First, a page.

Piety blurs the female face in haredi catalogues

Haredi newspaper Hamodia removes books dealing with female adolescence and dating.

haredi girls 88 (photo credit: )
haredi girls 88
(photo credit: )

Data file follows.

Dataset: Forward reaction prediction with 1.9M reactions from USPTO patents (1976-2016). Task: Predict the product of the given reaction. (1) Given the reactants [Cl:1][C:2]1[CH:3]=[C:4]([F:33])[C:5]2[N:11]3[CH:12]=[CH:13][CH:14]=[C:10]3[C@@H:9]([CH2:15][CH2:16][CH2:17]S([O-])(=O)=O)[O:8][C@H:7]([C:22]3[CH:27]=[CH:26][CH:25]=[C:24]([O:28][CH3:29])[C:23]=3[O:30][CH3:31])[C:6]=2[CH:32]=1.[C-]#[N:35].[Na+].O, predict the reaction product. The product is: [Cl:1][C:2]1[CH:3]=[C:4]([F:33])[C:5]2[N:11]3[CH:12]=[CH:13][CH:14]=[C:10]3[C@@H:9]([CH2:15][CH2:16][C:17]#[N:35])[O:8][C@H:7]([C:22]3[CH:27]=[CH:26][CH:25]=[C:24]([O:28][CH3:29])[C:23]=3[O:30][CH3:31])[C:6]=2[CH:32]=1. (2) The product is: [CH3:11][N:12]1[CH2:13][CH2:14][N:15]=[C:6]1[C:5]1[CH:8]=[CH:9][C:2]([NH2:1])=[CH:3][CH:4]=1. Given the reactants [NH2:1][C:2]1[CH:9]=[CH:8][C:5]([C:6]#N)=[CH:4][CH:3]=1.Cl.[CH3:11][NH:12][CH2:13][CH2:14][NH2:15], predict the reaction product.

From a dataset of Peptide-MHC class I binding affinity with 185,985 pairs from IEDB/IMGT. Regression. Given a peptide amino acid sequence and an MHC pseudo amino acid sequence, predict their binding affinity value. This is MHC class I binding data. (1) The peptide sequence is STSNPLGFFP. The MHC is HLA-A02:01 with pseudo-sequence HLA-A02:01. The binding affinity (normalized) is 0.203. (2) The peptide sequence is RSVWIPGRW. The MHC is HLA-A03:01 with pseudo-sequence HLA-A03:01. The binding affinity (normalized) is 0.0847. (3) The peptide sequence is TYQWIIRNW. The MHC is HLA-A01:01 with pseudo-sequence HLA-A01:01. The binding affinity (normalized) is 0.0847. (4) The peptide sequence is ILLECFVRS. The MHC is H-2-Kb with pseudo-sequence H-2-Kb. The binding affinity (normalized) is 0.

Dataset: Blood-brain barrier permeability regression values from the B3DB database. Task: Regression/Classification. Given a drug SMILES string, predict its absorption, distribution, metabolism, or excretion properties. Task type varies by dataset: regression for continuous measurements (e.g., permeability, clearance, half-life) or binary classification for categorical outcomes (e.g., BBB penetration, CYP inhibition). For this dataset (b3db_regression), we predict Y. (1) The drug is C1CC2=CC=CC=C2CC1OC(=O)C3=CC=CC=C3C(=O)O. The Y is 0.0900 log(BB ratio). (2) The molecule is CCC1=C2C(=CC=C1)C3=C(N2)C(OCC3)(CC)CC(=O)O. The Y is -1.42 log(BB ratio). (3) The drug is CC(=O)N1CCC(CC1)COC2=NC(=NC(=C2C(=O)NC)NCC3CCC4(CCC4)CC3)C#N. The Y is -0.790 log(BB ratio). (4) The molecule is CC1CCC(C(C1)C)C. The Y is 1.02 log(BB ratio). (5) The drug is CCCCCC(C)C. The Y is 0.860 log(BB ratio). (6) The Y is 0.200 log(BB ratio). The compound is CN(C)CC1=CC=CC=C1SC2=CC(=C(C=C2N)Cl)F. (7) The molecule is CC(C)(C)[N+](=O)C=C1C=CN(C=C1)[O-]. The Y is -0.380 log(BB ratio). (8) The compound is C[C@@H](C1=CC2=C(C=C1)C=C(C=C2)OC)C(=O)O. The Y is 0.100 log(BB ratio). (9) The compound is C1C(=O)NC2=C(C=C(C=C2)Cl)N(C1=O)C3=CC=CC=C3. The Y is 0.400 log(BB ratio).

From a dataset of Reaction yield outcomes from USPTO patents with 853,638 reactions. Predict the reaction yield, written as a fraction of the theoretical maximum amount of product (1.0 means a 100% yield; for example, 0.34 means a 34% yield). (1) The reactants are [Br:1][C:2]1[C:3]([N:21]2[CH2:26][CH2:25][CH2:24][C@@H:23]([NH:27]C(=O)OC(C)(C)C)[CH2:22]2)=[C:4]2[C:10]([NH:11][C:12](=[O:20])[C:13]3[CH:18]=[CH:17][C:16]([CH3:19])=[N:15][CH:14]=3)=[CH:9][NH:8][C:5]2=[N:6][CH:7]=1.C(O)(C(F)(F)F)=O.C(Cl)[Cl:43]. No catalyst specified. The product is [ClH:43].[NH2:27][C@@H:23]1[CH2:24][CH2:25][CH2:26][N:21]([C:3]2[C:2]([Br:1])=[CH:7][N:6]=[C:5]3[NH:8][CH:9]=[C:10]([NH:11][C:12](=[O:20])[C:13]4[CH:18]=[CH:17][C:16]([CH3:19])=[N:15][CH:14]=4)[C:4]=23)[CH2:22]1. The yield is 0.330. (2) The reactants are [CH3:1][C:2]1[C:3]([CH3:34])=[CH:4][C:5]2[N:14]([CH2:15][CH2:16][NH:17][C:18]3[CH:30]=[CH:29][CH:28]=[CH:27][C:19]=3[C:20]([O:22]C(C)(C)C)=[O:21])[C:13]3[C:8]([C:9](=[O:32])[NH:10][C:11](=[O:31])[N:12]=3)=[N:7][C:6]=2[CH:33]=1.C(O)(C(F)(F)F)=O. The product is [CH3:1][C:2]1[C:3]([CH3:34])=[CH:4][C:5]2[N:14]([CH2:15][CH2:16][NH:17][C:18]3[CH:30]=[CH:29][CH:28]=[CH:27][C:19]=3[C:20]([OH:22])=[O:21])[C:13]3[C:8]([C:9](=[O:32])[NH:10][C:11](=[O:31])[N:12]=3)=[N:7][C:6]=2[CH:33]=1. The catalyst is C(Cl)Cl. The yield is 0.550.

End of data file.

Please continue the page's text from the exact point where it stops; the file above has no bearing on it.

You can never be too pious when you are among the believers. Feldheim Publishers, a publishing house that caters to Orthodox Jews, discovered this when the English edition of the haredi newspaper Hamodia censored its book catalogue this weekend. Hamodia insisted that Feldheim blur female faces appearing on pictures of its book covers, including cartoon caricatures, before agreeing to distribute Feldheim's catalogue as a supplement in its weekend edition. Books published by Targum Press that appeared in the same catalogue were also blurred. Hamodia also removed two books from the catalogue, one dealing with female adolescence called The Wonder of Becoming You and another on dating called The Magic Touch. Feldheim and Targum censor themselves according to their own religious sensibilities. This apparently was not enough to meet Hamodia's more stringent standards. Aryeh Frankel, head of public relations at haredi advertising agency Gal BSD - the BSD stands for bsiata dshamaya, Aramaic for "with God's help" - said the difference in approach among Feldheim, Targum and Hamodia reflected the difference between American and Israeli haredim. "American haredim are usually more liberal than Israelis," he said. Ya'acov Feldheim, owner of Feldheim Publishers, told The Jerusalem Post that Hamodia's censorship was "legitimate." "Maybe people at Hamodia somehow balance the horrible immodesty that we see on our streets," said Feldheim. "For me, women walking around half naked is a million times worse than being a little over stringent." One of the books, The Bamboo Cradle, a story about a Chinese girl abandoned on a train and adopted by a Jewish university professor who converts her to Judaism, has two pictures of the girl, one as a young woman, which was blurred, and one as a baby, which was not. But Gal BSD's Frankel said that pictures of baby girls are prohibited in both Hamodia, which is owned by Gerrer hassidim and connected to the Agudat Yisrael party, and Yated Ne'eman, controlled by the Lithuanian Degel Hatorah party. Agudat Yisrael and Degel Hatorah together form United Torah Judaism. "About three years ago both papers disqualified an ad for Kimberly diapers that featured a four-month-old female infant," said Frankel. Frankel said that even the most liberal Israeli haredi newspapers such as Kav Itonut, a chain of local weeklies owned by Aharon Kurnik and edited by Avi Rosen, did not publish pictures of women. "But the haredi press is split on pictures of baby girls," he said. Dudi Zilbershlag, publisher of the haredi weekly Bekehila and a Sert-Viznitz hassid, said Hamodia was even stricter than Yated Ne'eman regarding pictures of baby girls. "It's something that was instituted by the current rebbe [Yankel Aryeh Alter]," said Zilbershlag. Pictures of infant girls appear in Bekehila. "The Zohar says that a female pure of sin does not arouse forbidden thoughts," said Zilbershlag.